W. Somerset Maugham: Of Human Bondage


At the beginning of the winter session Philip became an out-patients' clerk. There were three assistant-physicians who took out-patients, two days a week each, and Philip put his name down for Dr. Tyrell. He was popular with the students, and there was some competition to be his clerk. Dr. Tyrell was a tall, thin man of thirty-five, with a very small head, red hair cut short, and prominent blue eyes: his face was bright scarlet. He talked well in a pleasant voice, was fond of a little joke, and treated the world lightly. He was a successful man, with a large consulting practice and a knighthood in prospect. From commerce with students and poor people he had the patronising air, and from dealing always with the sick he had the healthy man's jovial condescension, which some consultants achieve as the professional manner. He made the patient feel like a boy confronted by a jolly schoolmaster; his illness was an absurd piece of naughtiness which amused rather than irritated.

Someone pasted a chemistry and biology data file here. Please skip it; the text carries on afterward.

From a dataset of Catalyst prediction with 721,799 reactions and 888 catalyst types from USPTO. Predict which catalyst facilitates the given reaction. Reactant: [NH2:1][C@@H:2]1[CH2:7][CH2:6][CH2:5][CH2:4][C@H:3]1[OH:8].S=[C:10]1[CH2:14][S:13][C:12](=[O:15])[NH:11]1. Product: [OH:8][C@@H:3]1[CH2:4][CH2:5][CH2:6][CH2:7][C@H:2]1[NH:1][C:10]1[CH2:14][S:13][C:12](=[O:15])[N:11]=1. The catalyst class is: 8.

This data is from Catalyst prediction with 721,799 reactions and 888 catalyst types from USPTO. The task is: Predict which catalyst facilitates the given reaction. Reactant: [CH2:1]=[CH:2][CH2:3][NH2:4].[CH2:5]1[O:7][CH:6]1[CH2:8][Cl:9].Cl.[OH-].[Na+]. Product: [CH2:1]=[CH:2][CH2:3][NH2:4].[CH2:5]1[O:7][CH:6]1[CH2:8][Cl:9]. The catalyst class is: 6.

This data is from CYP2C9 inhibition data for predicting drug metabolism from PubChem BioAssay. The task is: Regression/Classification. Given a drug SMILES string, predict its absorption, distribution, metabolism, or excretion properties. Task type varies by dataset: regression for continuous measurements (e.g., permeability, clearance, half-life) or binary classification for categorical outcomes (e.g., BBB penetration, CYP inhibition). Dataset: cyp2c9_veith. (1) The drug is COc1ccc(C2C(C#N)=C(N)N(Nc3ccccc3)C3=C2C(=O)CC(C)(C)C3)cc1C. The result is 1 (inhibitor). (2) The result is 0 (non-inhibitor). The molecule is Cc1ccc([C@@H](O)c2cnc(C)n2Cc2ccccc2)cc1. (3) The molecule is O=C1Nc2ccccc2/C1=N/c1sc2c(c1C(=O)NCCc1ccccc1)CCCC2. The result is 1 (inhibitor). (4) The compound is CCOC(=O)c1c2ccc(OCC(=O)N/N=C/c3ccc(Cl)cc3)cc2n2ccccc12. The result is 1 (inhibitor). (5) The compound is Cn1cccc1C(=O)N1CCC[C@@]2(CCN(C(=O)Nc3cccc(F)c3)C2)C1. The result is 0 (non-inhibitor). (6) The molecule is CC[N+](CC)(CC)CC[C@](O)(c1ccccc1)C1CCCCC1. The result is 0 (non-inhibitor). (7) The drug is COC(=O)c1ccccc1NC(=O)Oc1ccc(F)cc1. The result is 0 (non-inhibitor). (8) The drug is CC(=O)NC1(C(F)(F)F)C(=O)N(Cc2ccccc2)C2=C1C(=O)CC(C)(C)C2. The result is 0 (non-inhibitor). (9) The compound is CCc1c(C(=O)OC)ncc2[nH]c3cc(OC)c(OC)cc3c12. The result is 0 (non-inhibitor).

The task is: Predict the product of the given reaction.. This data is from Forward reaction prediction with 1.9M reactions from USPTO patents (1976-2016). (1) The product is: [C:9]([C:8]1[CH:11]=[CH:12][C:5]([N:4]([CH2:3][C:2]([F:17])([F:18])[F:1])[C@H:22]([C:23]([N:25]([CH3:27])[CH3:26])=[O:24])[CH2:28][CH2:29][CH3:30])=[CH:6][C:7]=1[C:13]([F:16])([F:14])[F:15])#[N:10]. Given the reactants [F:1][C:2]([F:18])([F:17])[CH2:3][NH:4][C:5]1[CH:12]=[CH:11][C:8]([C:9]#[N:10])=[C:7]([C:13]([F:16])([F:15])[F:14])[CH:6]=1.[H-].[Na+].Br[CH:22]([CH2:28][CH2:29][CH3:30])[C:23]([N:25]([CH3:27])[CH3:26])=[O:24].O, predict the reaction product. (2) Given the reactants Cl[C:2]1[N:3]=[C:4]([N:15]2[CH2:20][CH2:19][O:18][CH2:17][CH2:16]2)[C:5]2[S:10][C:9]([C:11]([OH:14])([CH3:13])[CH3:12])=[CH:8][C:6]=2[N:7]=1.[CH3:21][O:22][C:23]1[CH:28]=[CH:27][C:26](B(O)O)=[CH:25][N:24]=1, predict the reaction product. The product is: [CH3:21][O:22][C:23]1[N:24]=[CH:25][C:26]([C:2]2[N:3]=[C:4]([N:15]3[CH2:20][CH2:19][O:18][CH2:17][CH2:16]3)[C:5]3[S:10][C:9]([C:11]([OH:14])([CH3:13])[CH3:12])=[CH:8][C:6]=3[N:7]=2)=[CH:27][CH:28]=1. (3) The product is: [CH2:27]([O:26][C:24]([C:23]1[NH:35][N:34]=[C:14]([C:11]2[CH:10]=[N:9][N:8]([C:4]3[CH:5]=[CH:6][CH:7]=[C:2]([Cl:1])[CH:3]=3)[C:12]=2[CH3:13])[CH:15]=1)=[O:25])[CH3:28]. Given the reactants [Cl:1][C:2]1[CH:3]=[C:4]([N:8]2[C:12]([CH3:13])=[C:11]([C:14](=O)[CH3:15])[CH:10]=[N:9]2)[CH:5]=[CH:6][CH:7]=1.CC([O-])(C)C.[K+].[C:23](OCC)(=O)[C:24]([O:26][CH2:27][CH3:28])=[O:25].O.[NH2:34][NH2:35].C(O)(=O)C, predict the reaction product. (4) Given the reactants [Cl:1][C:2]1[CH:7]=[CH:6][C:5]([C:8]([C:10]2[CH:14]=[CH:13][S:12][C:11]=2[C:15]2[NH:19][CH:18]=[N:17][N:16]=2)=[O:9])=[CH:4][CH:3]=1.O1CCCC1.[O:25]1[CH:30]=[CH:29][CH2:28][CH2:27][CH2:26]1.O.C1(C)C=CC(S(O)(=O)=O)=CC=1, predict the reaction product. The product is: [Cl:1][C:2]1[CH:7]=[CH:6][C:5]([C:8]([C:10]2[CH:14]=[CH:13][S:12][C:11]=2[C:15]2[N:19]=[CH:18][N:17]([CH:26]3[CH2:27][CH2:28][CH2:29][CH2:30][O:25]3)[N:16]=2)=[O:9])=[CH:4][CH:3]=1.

The student was supposed to attend in the out-patients' room every day, see cases, and pick up what information he could; but on the days on which he clerked his duties were a little more definite. At that time the out-patients' department at St. Luke's consisted of three rooms, leading into one another, and a large, dark waiting-room with massive pillars of masonry and long benches. Here the patients waited after having been given their `letters' at mid-day; and the long rows of them, bottles and gallipots in hand, some tattered and dirty, others decent enough, sitting in the dimness, men and women of all ages, children, gave one an impression which was weird and horrible. They suggested the grim drawings of Daumier. All the rooms were painted alike, in salmon-colour with a high dado of maroon; and there was in them an odour of disinfectants, mingling as the afternoon wore on with the crude stench of humanity. The first room was the largest and in the middle of it were a table and an office chair for the physician; on each side of this were two smaller tables, a little lower: at one of these sat the house-physician and at the other the clerk who took the `book' for the day. This was a large volume in which were written down the name, age, sex, profession, of the patient and the diagnosis of his disease.

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